VPI Prime 21+ Belt-driven Turntable Page 2

VPI claims its deck can be set up in under 20 minutes but once you factor-in the time to fine-tune VTA and bias – not to mention experimenting with motor placement – well, it took me nearly an hour. Still, this also reflects the deck's great flexibility! I should also mention that the supplied metal tonearm-alignment jig puts the typical paper/plastic efforts to shame, while the screw-on steel/Delrin record clamp is a precision-built accessory.

sqnote Something Special
Connected to my Anatek MC-1 phono stage, Naim Supernait amplifier [HFN Oct '07] and PMC Twenty5.24 loudspeakers [HFN May '17] it took barely a half-side of an LP for me to realise this turntable really is something quite special. The Prime 21+ instantly announces itself as a big and confident performer, but one never hurried or likely to be flustered in its music-making. Neither is it heavy-footed in its unaffected sense of ease and solidity, no matter what kind of material you throw at it.

This presentation is part-and-parcel of the deck's confident-sounding bass, which is typically deep, solid and rich. The Prime 21+ is more than able to rattle ornaments when required, but feed it an intricate bass line and it rises to the challenge magnificently, resolving fine low-end details with precision even with challenging – read over-complex – recordings.


The big bass notes on 'Roulette' from Night Flight's eponymous debut LP [CRC Records CRC07V] were warm and fulsome, while the introductory piano had a fine sense of realism. Samuel Holmes' vocals sounded as compelling as I could have wished for as the Prime 21+ set him up in his own space within a realistic acoustic.

Rich Pickings
As the track builds to a peak just prior to the guitar solo, the soundstage is nothing if not crowded, and I have heard more than one turntable throw in the towel at this point, failing to maintain the earlier ease and spaciousness. Not so here as the Prime 21+ maintained the prevailing atmosphere while also reminding me of the recording's limited audiophile potential…

More generally, I'll admit to having a slight nagging feeling that the Prime 21+ sounded a little richer than I'm used to. There's a subtle upper-bass bloom that seemed to persist whether I used the clamp, or not, or whether I swapped out the mat for alternatives. This is a suggestion of 'character' rather than an unwelcome imposition, and never intruded on the musical performances that captured my attention over weeks of listening.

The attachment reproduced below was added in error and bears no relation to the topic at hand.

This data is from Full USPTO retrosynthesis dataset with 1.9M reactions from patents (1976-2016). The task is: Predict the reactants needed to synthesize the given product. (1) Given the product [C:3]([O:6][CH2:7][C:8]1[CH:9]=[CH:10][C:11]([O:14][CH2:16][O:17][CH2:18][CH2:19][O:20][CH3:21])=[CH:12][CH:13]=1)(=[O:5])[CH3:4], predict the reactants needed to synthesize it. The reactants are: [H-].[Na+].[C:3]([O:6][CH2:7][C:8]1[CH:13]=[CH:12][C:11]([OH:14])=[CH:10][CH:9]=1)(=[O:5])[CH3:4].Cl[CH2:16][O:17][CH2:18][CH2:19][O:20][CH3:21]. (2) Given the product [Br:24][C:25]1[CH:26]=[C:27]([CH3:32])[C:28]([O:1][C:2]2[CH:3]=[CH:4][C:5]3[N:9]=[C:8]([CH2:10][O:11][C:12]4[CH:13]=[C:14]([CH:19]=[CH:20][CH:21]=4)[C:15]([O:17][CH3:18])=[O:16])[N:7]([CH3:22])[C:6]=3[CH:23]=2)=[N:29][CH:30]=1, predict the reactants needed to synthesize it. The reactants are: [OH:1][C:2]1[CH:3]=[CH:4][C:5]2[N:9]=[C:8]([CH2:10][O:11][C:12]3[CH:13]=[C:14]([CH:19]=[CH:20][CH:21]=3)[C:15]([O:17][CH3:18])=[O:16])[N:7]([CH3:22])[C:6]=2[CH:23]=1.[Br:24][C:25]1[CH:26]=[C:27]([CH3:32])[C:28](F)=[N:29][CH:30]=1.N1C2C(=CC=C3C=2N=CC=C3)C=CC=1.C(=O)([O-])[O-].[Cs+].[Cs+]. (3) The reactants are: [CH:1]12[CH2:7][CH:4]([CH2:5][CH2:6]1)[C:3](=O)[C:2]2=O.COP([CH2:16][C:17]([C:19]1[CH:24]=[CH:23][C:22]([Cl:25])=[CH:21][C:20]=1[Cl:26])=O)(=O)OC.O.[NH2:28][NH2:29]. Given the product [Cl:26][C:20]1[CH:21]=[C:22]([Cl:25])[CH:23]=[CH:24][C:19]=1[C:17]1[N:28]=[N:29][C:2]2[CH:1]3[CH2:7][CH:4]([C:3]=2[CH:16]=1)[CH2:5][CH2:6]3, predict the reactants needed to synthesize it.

Otherwise, the ability of the Prime 21+ to find the best in less than stellar recordings is a great strength – if there's just the merest hint of a gold nugget deep in your record's grooves, it will dig it out. And when you feed the deck a truly fine recording, it comes fully to life.

Strong And Stable
'Your Heart Is As Black As Night' from Melody Gardot's My One And Only Thrill [Verve 1796787] was electrifying, Ms Gardot's vocals sounding both husky and intimate. Equally, the backing double-bass enjoyed a firmness and resonance that evoked the sense of a real, palpable instrument in the room. This impression was reinforced by a strong and stable central image and deep – very deep – soundstage that flooded out between and behind my PMC floorstanders. So while the Prime 21+ might not throw the sound forward of the speakers with any degree of exaggeration, the atmosphere it creates between and behind them is cavernous.


Gerry Rafferty's 'On A Night Like This' from North And South [London Records LONLP55] had me grinning from ear to ear. Rafferty's voice was strong and focused, but best of all was the backing percussion. This bounds around behind the main instruments like an excited puppy. Bongos on the right? Check. Kick-drum slightly left of centre? Absolutely. The Prime 21+ captured these elements with ease and highlighted them, albeit with subtlety, making it a delight to follow their appearance as the track unfolded. The bass line also had a pleasing presence, underpinning the song in a fluid and easy manner.

Finally, I swapped the Shyla cartridge for my regular Clearaudio MC Essence [HFN Aug '17]. The Clearaudio pick-up's excellent bass tightened up the lower registers very slightly, even though it didn't disguise the deck's signature upper-bass warmth. It also revealed a little more treble sparkle than the Shyla, at the expense of the latter's rich midband quality and its more general sense of cohesion. Clearly, VPI has voiced its cartridge well – the Prime 21/tonearm/Shyla trio making for a compelling one-stop vinyl-playing solution for the enthusiast on the upgrade trail.

Hi-Fi News Verdict
While its assembly and set-up might not be as brisk as VPI would imply, and there are a few quirks to be encountered along the way, once up and running the Prime 21+ is a magnificent-sounding turntable package. It brings out the best from less-than-perfect recordings while also ensuring your well-produced LPs will shine. What's more, the custom-made Shyla cartridge complements it superbly.

VPI Industries Inc.
New Jersey, USA
Supplied by: Renaissance Audio, Scotland
0131 555 3922